Le Chiffre, a fictional character in the 2006 James Bond film "Casino Royale," was not only an immaculate dresser, but he was also part of a long line of cinematic villains defined by exceptional physical quirks. Le Chiffre occasionally wept blood from his left eye, a trope employed to lend him a vulnerable quality, even as his supervillain persona pushed toward the inhumane.
Most of us have come to expect tears of blood from tragic, poetic and potentially evil characters in film and television. After all, the vampires on HBO's "True Blood" do it all the time. But could a person cry bloody tears in real life?
Hypothetically, yes. There are well-documented cases of bloody tears being shed. It's the primary sign of haemolacria, a condition in which a person's tears are either blood-tinged or entirely composed of blood.
Although extremely rare, there are a few cases chronicled in medical literature that describe people bleeding from their eyes. As late as 2015, a man from Antioch, Tennessee, experienced bleeding from the eyes after being struck by a sudden and severe headache. But he wasn't just crying blood — there was blood was streaming from his nose and mouth, a scenario that confounded doctors [source: Wilemon].
While researchers are still working to pinpoint a reason for spontaneous haemolacria, there have been a few clues along the way. A 1991 study linked haemolacria to female fertility. Of the 125 examined subjects (all of whom were in good health), researchers discovered that 18 percent of menstruating women had blood in their tears, compared to 8 percent of men and 7 percent of pregnant women. None of the post-menopausal women in the study showed any signs of blood in their tears. The findings led researchers to posit that haemolacria in fertile women is caused by hormones, but in the rest of the population, it is probably due to factors such as infection or injury [source: Ottavay].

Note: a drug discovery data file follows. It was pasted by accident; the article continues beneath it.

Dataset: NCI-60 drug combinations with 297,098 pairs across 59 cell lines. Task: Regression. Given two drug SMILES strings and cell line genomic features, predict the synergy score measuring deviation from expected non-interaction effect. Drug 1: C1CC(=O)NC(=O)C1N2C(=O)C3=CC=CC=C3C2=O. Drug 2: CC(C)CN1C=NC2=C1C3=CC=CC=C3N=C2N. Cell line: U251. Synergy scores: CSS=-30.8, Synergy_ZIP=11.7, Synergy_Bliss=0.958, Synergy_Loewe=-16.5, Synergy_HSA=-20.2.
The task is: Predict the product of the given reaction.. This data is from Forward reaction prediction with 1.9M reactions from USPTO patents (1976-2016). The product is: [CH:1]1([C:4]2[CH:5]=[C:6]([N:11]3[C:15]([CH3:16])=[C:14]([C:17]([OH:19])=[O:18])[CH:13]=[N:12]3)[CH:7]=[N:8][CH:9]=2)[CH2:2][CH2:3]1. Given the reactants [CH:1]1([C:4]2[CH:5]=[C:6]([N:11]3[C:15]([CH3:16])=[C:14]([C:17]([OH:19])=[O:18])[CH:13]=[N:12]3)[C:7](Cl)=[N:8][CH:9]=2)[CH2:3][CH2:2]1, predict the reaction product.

Bacterial conjunctivitis, a relatively mild infection of the eye, has been known to cause bloody tears as well, but the symptom typically goes away after the infection is treated. A more serious cause is tumors of the lacrimal apparatus, which includes the gland that secretes tears as well as tear drainage ducts.
Tears of blood aren't just the stuff of horror films, after all. For those who live with this condition, awareness and sensitivity are keys for coping.
- Medical Dictionary. "Lacrimal Apparatus." (July 10, 2015) http://medical-dictionary.thefreedictionary.com/lacrimal+apparatus
- Ottovay, E. and M. Norn. "Occult Haemolacria in Females." Acta Ophthalmol. Aug. 1991. (July 10, 2015) http://www.ncbi.nlm.nih.gov/pubmed/1750328
- Karslioglu, Safak. "A case of recurrent bloody tears." Journal of Clinical Opthalmology. July 2011. (July 10, 2015) http://www.ncbi.nlm.nih.gov/pmc/articles/PMC3155271/
- Wilemon, Tom. "Middle TN man who cries blood searches for answers." The Tennessean. http://www.tennessean.com/article/20131017/NEWS07/310170078/Middle-TN-man-who-cries-blood-searches-answers